HOLSIP is based on the fundamental idea that failure modes or mechanisms are interconnected.  The idea that each failure mode/mechanism is a separate idea is useful but often does not deal with either mechanism overlap or interaction and reinforces the fragmentation so common in engineering.  In addition, HOLSIP is a physics based structural integrity design approach that is the underpinning of a reliability and integrity centered design system.  It is done in a systems framework that becomes the basis for design methods for monotonic, sustained, and cyclic loading of all structural load bearing members.  In addition, HOLSIP considers all fracture mechanisms for monotonic loading with consideration of the intrinsic nature of solids.  Other extrinsic issues considered are rates of loading, temperature, time of loading, chemical environments, wear and contact mechanics, and neutron and other forms of irradiation.  All time dependent and time related mechanisms of degradation involving the following are considered in HOLSIP:

  • Creep,

  • Environmental effects (corrosion of metals),

  • Fatigue,

  • Wear,

  • Combinations and Synergisms and Overlap of the above.

In addition to providing the focus for design systems and methods, HOLSIP provides the underpinning for failure analysis and retrospective design analysis.  Thus, it provides guidance to conducting CLOSED LOOP DESIGN with extensive use of failure analysis to guide CAUSE AND EFFECT ANALYSIS, failure modes effects analysis (FMEA), and fault tree analysis (FTA).  With emphasis on monotonic load application failure modes as well as time dependent and time related modes of failure the entire manufacturing use cycle of either a component/subsystem/system is considered.

HOLSIP is predicated both on the presence of Initial Discontinuity States (IDS) in materials/structures and that the IDS will respond to the energy fields provided by extrinsic factors, such as, forces, thermal environments, chemical environments, irradiation environments, contact stress fields, and other factors that provide energy to evolve the IDS.  When the evolution occurs this is referred to as an Evolving Discontinuity State (EDS).  In the event that the energy field is not applied or held at a steady state then the state of evolution of the discontinuities is frozen in time and now the material/structure is in a modified discontinuity state (MDS).  HOLSIP provide the analytical and experimental methods to make predictions/estimates of component overhaul/maintenance/inspection intervals.  The quantitative non-destructive inspection methods to assure structural integrity are integrated into the HOLSIP framework.  Issues of accessability, inspectability, and detectability are considered in taking into account the issue of detection of specific modes of degradation.  In addition, the HOLSIP framework considers whether the following can be specified within the desired risk criterion/a for assuring the desired level of structural integrity or reliability:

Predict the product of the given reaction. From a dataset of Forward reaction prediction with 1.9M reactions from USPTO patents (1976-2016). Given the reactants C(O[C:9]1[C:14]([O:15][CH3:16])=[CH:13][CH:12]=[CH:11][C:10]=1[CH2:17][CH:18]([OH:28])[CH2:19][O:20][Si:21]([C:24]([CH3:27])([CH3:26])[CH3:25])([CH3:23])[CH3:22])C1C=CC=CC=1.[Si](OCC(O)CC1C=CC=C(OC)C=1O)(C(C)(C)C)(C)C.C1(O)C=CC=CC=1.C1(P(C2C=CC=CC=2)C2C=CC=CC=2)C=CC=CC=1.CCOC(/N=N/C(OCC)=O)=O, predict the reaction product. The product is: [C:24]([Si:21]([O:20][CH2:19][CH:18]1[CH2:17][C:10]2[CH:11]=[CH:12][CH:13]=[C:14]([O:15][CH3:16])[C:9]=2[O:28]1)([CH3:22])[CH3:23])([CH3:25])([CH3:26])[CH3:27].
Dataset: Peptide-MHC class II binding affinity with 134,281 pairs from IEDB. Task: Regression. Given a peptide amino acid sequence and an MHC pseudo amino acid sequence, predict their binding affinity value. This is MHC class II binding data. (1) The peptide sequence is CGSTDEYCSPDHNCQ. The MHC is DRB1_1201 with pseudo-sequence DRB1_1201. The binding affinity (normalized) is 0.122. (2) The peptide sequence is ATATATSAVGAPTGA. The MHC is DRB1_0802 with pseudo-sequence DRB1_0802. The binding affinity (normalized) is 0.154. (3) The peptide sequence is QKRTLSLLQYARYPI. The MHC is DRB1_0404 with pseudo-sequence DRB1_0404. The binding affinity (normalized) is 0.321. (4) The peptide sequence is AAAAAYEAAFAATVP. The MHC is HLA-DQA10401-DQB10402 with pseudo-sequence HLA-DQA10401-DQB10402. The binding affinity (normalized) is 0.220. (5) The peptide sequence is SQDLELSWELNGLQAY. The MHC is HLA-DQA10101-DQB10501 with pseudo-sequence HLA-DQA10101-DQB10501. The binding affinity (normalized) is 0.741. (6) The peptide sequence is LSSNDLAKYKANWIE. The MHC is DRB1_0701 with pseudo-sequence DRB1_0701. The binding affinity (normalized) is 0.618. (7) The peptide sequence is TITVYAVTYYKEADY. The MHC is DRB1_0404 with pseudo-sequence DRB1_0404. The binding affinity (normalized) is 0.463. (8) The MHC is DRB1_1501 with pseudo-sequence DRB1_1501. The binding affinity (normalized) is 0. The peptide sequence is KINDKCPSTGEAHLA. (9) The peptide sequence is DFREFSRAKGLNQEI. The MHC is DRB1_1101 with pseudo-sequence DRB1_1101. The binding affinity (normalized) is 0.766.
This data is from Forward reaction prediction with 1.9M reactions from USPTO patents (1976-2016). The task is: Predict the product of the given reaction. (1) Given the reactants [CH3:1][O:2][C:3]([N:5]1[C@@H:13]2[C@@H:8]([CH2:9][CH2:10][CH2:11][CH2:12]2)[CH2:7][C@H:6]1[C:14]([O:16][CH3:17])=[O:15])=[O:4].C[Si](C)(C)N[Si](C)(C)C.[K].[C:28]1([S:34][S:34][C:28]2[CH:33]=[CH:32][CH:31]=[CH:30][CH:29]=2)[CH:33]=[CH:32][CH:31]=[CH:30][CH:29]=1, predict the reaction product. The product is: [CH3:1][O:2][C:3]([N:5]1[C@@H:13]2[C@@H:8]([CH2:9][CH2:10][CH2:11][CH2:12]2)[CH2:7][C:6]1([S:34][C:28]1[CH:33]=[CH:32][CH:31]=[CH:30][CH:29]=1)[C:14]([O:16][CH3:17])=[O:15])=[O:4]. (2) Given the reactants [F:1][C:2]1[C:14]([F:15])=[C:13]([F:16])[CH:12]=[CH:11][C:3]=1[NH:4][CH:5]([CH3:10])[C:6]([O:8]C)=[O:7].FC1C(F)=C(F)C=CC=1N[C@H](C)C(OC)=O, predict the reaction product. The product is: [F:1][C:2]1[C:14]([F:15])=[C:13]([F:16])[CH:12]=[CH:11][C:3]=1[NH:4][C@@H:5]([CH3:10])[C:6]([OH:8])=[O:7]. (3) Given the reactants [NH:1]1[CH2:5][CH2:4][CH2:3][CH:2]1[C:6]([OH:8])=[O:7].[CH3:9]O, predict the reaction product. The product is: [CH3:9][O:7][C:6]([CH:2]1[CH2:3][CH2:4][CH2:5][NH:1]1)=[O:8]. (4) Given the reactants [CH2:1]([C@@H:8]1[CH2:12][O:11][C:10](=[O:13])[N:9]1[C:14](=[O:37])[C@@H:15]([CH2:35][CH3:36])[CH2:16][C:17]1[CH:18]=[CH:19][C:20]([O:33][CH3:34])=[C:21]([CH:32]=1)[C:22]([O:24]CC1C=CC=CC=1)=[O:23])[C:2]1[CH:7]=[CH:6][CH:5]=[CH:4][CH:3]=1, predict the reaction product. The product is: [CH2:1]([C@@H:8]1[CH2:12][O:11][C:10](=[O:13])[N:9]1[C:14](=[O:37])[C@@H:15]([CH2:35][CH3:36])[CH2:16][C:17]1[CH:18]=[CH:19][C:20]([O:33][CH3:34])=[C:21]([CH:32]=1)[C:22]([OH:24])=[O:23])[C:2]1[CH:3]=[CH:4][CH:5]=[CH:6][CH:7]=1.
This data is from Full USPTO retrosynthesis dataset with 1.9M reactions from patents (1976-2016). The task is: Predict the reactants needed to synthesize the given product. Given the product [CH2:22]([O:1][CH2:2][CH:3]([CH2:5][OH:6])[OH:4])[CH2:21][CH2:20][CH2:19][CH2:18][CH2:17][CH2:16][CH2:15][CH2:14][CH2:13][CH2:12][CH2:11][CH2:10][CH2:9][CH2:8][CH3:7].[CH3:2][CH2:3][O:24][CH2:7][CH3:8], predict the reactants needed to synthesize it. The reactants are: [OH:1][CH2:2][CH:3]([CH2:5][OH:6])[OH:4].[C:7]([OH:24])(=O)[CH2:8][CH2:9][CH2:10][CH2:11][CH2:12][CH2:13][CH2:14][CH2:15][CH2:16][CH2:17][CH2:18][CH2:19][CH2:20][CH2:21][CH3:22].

• What to look for,

  • Where to look,

  • How to look,

  • When to look,

  • How often to look,

  • The NDI Method(s) detection threshold for the specific mechanism(s) of interest.

  • The Probability of Detection (POD) for the method of detection and mechanism of degradation.

Then entire HOLSIP framework should be adopted in the Professional Engineering Framework that assures the utilization of all concepts in accordance with the engineering structural integrity design state of the art (DSOTA).  This also requires that human integrity and ethical behavior will be followed at all stages of implementaton and utilization of HOLSIP concepts in accordance with the codes of ethics of Professional Engineering. 


Resume of David Hoeppner, P.E., PhD.


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